links for 2008-11-14


Take Stanford’s iPhone Programming Class For Free
– I would love to take this class. The internet-connected iPhone’s multi-touch interface and powerful multimedia features provide an amazing playground for programmers, if you can stomach Apple’s strong-armed policies on application distribution in the App Store. (BTW here is a site that tracks activity of iPhone apps in the App Store, and posts information about apps that aren’t yet available in the App Store: apptism.com).

bitalizer – bending bits into structure – Upload a file, and this site will turn its binary contents into a simple set of rules governing an interesting image rendering process.



Bitalizer v1.1 – shell32.dll from Brian Reavis on Vimeo.

A visualization of the bits that make up the common “shell32.dll” library file found on Windows machines.

The Pomegranate Phone – A really well-done marketing campaign for a new touch-screen GPS-enabled smartphone that also makes coffee, projects video, instantly translates your voice into other languages, has a built-in shaver, and works as a harmonica. And doesn’t really exist. Instead, it is an elaborate ad campaign created by the Nova Scotia government to generate interest for the Canadian province. The little videos included in the ad are a good touch.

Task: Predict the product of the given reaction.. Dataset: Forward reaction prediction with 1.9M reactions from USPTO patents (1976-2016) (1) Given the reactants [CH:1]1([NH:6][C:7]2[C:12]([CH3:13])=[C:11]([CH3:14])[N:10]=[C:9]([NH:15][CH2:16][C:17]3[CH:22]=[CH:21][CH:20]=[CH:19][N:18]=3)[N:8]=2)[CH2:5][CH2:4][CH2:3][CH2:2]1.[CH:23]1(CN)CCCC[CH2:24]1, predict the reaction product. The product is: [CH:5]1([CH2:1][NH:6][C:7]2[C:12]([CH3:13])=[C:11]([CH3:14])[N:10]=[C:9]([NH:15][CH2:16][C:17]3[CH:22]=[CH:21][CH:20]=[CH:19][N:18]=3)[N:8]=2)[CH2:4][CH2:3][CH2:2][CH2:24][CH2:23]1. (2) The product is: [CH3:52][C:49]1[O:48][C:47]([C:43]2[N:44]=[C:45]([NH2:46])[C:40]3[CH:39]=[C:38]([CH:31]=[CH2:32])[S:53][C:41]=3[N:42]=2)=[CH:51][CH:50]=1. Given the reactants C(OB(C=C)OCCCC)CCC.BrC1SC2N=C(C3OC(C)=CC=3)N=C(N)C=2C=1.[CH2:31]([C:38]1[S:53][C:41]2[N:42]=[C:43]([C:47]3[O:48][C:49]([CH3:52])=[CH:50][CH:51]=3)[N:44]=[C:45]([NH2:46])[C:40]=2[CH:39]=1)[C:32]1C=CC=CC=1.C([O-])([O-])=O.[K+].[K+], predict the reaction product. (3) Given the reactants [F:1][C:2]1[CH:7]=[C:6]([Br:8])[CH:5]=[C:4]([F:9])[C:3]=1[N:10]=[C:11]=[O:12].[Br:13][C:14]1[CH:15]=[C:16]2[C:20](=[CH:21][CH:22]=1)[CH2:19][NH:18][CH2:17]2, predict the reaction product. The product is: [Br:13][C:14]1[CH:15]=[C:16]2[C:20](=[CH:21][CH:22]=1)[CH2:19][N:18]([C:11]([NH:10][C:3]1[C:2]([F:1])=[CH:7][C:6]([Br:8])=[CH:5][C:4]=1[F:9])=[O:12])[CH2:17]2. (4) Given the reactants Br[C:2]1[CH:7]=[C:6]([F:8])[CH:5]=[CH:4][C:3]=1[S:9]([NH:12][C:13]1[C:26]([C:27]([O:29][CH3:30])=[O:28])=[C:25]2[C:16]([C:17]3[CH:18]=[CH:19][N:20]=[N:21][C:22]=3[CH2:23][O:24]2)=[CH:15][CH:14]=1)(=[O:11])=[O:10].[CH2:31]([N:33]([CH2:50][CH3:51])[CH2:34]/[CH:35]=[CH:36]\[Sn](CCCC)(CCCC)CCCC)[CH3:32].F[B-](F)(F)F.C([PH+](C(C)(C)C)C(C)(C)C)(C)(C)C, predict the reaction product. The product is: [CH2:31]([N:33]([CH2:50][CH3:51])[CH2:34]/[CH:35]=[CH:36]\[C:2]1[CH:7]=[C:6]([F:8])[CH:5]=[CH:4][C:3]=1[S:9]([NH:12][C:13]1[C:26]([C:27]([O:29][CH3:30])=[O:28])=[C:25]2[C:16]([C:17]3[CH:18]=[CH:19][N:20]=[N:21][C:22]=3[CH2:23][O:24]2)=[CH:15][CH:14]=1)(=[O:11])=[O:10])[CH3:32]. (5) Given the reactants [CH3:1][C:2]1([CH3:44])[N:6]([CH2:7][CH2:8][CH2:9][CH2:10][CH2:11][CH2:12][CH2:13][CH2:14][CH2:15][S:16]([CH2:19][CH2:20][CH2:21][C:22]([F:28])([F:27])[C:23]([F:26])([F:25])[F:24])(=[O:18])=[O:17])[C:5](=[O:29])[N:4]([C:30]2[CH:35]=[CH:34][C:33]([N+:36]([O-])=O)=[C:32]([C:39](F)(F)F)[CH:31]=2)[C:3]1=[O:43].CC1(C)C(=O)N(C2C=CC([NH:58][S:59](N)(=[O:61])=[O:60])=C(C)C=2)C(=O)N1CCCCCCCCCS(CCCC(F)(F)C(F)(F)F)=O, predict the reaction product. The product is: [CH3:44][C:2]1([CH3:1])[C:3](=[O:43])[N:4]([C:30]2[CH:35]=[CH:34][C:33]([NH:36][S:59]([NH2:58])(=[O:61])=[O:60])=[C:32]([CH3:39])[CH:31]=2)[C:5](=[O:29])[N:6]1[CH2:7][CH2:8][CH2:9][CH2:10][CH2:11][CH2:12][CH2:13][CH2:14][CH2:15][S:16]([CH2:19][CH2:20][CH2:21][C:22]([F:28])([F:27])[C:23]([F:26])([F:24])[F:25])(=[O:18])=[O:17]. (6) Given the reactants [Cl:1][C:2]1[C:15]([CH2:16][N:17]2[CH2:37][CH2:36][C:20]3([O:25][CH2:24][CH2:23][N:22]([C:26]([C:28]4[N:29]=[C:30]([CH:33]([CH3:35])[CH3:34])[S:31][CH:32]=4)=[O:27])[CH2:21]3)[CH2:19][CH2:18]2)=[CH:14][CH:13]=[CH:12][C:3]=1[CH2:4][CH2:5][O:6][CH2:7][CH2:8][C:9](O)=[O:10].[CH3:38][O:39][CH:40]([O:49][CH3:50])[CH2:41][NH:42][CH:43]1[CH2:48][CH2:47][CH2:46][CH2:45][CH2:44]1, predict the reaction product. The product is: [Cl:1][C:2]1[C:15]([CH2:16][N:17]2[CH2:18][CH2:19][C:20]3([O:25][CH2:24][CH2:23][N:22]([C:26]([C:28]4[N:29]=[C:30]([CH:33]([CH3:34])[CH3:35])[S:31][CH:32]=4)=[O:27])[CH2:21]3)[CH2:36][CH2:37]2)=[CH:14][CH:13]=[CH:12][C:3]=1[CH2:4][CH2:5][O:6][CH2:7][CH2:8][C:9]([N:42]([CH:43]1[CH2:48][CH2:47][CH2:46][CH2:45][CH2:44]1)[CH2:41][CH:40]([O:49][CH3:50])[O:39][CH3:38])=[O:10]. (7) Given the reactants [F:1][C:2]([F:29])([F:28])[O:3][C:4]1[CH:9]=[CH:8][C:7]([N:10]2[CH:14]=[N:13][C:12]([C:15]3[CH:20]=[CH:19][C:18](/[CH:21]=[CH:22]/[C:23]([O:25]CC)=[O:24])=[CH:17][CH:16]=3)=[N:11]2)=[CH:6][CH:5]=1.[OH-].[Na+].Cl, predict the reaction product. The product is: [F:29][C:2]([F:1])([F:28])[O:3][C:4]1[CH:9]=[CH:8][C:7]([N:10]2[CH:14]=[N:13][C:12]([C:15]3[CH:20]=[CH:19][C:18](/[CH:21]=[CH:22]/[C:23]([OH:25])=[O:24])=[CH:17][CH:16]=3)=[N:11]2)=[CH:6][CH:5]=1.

Child’s Play Charity – Donate games to sick children – For my birthday, Chris and Angel donated video games in my name to a Roanoke hospital using this site. Terrific idea!

As real as it gets – This is what Photoshop would look like if it were made out of the physical world.

Frequently Forgotten Fundamental Facts about Software Engineering – A coworker sent me this great list. It was originally published in 2001 and its tenets remain true today.

In closing, a silicon haiku from our IRC robot:


like stars winking out
the woman has lost her screen
opening your toad

One response to “links for 2008-11-14

  1. Thanks for posting the Fundamental Facts. That’s a great article. I’ve been reading Frederik Brookes “Mythical Man-Month,” written in 1976 about software engineering, and even though he’s talking about systems 40 years old, the essays are still very relevant today.

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